As the new year dawns, many teachers' resolutions may include plans for more training. But the need for a coherent approach to continuing professional development for all secondary staff will be more pressing than ever this year.
Consider some of the challenges in the curriculum alone; the revised national curriculum at key stage 3 and changes to teacher assessment; the introduction of learning pathways for all 14 to 19-year-olds; roll-out of the Welsh bac; and the introduction of key, basic and functional skills. And add to these the new pedagogy, methodologies and technologies teachers must get to grips with. There is vast new knowledge to master, including moves towards personalised learning and applying developments in neuroscience.
New technologies have the power to transform the quality of learning, but can also prove a white elephant if not used properly. The role of school leaders, at all levels, is changing beyond recognition. Rightly, the main responsibility for leading the school improvement lies in schools, but this calls for high levels of expertise from middle and senior leaders.
School accountability is more sharply focused than ever. Heads will be called on to monitor and evaluate the quality of provision in ways that lead to measurable outcomes and impact. Under workforce remodelling, our staff will include people from a range of professional backgrounds, all of whom will require leadership and professional development.
We also have to understand and adapt our teaching to a far wider and different range of special needs. We are challenged with motivating children who are often from needy and deprived backgrounds. We need to educate learners who have grown up in a multimedia environment in which literacy means far more than reading text. And we must work in the context of a society in which the "respect agenda" cannot be taken for granted.
All this means that the old days of CPD being a summer handbook of training courses have well and truly gone. CPD means far more than courses: it has to be an integral part of our working conditions and include collaborative partnerships in which various learning providers learn from each other and share good practice.
It needs wide-ranging in-house and external learning opportunities; coaching and mentoring; peer observation; classroom-based small-scale research; membership of school-based working parties involved in development projects; and close formal and informal links with higher education to draw on research and provide accreditation.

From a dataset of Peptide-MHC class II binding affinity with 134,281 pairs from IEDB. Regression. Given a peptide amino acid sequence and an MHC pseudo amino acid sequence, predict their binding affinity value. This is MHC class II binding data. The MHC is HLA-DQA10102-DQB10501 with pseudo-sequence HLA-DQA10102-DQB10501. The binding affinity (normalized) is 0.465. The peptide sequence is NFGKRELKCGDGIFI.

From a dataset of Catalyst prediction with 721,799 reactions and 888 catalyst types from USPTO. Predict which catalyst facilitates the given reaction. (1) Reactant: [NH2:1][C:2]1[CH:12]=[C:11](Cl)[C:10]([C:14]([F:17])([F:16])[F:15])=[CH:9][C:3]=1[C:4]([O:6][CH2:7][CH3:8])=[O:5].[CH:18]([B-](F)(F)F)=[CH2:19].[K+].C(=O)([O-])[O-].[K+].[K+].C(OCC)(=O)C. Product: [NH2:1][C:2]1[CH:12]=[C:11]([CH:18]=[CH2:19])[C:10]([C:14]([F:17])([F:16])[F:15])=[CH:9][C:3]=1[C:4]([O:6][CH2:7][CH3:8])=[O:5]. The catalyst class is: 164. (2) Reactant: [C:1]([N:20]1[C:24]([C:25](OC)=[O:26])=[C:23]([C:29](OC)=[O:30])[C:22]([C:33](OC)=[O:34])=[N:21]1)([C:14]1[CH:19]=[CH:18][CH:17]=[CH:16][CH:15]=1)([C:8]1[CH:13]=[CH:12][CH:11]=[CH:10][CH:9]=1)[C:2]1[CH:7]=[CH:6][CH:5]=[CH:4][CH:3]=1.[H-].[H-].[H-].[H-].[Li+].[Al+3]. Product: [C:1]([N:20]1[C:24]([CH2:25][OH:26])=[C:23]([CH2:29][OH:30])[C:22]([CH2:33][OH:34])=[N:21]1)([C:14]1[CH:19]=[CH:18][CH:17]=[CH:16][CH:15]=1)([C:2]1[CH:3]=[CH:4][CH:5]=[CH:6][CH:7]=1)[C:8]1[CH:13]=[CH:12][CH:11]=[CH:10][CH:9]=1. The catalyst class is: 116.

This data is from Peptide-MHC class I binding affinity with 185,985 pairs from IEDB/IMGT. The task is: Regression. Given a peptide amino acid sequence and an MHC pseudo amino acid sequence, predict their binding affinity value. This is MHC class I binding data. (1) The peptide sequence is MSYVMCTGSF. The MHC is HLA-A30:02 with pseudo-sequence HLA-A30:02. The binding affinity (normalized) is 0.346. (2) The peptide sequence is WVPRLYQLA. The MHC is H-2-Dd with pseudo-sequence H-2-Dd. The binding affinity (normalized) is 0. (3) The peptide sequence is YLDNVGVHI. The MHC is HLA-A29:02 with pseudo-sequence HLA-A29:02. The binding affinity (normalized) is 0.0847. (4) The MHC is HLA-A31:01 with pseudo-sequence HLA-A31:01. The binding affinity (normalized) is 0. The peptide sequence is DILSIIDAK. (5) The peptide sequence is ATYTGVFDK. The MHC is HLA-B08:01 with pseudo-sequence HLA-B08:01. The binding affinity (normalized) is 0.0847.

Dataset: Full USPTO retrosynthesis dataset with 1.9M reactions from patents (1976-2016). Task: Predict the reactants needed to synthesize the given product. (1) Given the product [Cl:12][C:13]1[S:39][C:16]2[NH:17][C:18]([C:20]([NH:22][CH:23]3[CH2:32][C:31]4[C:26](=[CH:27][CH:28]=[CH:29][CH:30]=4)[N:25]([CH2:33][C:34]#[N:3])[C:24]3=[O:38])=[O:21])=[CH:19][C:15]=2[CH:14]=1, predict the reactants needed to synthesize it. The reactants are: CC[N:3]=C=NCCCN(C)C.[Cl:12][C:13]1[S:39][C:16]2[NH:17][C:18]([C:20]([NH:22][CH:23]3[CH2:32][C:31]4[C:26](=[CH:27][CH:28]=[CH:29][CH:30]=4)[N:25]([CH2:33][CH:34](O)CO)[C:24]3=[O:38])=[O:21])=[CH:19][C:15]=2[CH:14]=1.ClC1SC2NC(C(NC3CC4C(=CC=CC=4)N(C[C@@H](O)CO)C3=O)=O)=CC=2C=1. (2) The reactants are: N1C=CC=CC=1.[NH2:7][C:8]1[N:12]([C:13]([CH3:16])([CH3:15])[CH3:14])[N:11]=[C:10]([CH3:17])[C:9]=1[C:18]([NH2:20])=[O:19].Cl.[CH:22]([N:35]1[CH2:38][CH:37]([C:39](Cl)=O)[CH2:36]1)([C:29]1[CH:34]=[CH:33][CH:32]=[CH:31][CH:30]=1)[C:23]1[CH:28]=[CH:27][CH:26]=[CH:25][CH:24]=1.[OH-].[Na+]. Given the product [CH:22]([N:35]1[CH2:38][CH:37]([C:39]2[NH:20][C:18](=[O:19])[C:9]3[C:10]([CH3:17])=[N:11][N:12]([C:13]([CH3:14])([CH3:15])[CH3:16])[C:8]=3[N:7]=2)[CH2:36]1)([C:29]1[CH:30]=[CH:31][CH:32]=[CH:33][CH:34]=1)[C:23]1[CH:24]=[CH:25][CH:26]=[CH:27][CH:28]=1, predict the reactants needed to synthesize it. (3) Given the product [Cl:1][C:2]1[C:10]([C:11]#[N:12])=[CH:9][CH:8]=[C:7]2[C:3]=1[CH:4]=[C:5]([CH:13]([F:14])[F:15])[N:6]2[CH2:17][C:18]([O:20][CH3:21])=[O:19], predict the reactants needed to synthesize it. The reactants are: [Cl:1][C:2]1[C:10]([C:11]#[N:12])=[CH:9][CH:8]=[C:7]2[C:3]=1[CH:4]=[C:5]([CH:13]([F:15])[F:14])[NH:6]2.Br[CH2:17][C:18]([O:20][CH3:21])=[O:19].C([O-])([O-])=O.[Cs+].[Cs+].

One approach that has a highly successful track record has, amazingly, never been used in Wales. It is the use of extra funding to invest in the cost of an additional teacher in each school to provide flexibility in timetables and cover for training.
A number of hours a week are then allocated to a selection of individuals who carry out collaborative professional and curriculum development activities according to clearly defined, monitored and evaluated briefs.
The great advantage of this is that it does not disrupt learning by requiring lessons to be covered, and enables teachers to attend off-site meetings, visit other schools to share good practice and carry out collaborative work.
I came to Wales from an area that had transformed the curriculum and teacher expertise, and brought about a truly collaborative approach to CPD. It is of great concern that the funding of professional development is in such a parlous state in Wales. News that the General Teaching Council for Wales's bursary funds run out with nearly half of the financial year to go is deeply worrying. The capacity of schools to organise professional development programmes that meet whole-school needs has been severely constrained by funding cuts. The training needs of the wider school workforce have simply been ignored.
I would say the body of research into the impact of CPD on school improvement is incontrovertible. Last year, Ofsted conducted a survey of schools in England that it judged to be outstanding. In every one, good CPD was one of the characteristics that accounted for their success. These schools all invest a great deal of time in identifying evidence for priorities, identifying the needs of individual staff and shifting classroom practice.
We continue in Wales to do far too little to address the pressing need to nurture new school leaders. The concerns about an ageing population of heads are well known, and we all have a duty to ensure we are preparing and equipping the next generation of school leaders. Professional development is the key to this, and that means far more than simply sending people to complete the National Professional Qualification for Headship.
But there is is a ray of hope. We all have a vast amount of expertise within our schools that can be shared for the benefit of all of our staff, and not all of this is a question of new funding.
Much of it is a matter of directing it to the point of delivery. The clock is ticking - let's work together to make this a success in 2009.
Brian Lightman, Head of St Cyres School in Penarth, Vale of Glamorgan.